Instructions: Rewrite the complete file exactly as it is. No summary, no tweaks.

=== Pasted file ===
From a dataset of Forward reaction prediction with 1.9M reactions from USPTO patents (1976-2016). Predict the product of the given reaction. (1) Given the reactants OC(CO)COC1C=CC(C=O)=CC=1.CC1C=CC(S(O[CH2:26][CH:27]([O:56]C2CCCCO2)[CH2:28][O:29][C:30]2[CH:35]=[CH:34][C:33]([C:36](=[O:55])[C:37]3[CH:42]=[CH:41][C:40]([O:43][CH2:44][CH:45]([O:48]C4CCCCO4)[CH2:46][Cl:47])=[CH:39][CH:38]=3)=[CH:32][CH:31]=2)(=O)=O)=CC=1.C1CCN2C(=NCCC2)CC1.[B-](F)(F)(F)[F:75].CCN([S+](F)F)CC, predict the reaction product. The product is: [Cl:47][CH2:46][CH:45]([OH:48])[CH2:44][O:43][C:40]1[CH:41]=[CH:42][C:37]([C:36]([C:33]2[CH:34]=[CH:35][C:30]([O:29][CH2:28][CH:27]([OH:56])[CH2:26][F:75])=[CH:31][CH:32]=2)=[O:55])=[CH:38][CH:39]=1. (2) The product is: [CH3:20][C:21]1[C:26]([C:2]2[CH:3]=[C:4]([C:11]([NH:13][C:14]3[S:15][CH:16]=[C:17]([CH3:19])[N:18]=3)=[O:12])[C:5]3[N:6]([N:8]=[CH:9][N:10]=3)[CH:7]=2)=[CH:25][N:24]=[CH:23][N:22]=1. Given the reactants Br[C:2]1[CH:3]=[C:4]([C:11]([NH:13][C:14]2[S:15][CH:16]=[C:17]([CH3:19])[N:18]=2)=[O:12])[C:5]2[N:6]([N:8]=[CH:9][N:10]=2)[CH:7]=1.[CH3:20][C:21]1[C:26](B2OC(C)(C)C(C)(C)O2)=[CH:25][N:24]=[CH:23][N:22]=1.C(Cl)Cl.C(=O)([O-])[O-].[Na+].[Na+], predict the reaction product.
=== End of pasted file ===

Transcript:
From a dataset of Forward reaction prediction with 1.9M reactions from USPTO patents (1976-2016). Predict the product of the given reaction. (1) Given the reactants OC(CO)COC1C=CC(C=O)=CC=1.CC1C=CC(S(O[CH2:26][CH:27]([O:56]C2CCCCO2)[CH2:28][O:29][C:30]2[CH:35]=[CH:34][C:33]([C:36](=[O:55])[C:37]3[CH:42]=[CH:41][C:40]([O:43][CH2:44][CH:45]([O:48]C4CCCCO4)[CH2:46][Cl:47])=[CH:39][CH:38]=3)=[CH:32][CH:31]=2)(=O)=O)=CC=1.C1CCN2C(=NCCC2)CC1.[B-](F)(F)(F)[F:75].CCN([S+](F)F)CC, predict the reaction product. The product is: [Cl:47][CH2:46][CH:45]([OH:48])[CH2:44][O:43][C:40]1[CH:41]=[CH:42][C:37]([C:36]([C:33]2[CH:34]=[CH:35][C:30]([O:29][CH2:28][CH:27]([OH:56])[CH2:26][F:75])=[CH:31][CH:32]=2)=[O:55])=[CH:38][CH:39]=1. (2) The product is: [CH3:20][C:21]1[C:26]([C:2]2[CH:3]=[C:4]([C:11]([NH:13][C:14]3[S:15][CH:16]=[C:17]([CH3:19])[N:18]=3)=[O:12])[C:5]3[N:6]([N:8]=[CH:9][N:10]=3)[CH:7]=2)=[CH:25][N:24]=[CH:23][N:22]=1. Given the reactants Br[C:2]1[CH:3]=[C:4]([C:11]([NH:13][C:14]2[S:15][CH:16]=[C:17]([CH3:19])[N:18]=2)=[O:12])[C:5]2[N:6]([N:8]=[CH:9][N:10]=2)[CH:7]=1.[CH3:20][C:21]1[C:26](B2OC(C)(C)C(C)(C)O2)=[CH:25][N:24]=[CH:23][N:22]=1.C(Cl)Cl.C(=O)([O-])[O-].[Na+].[Na+], predict the reaction product.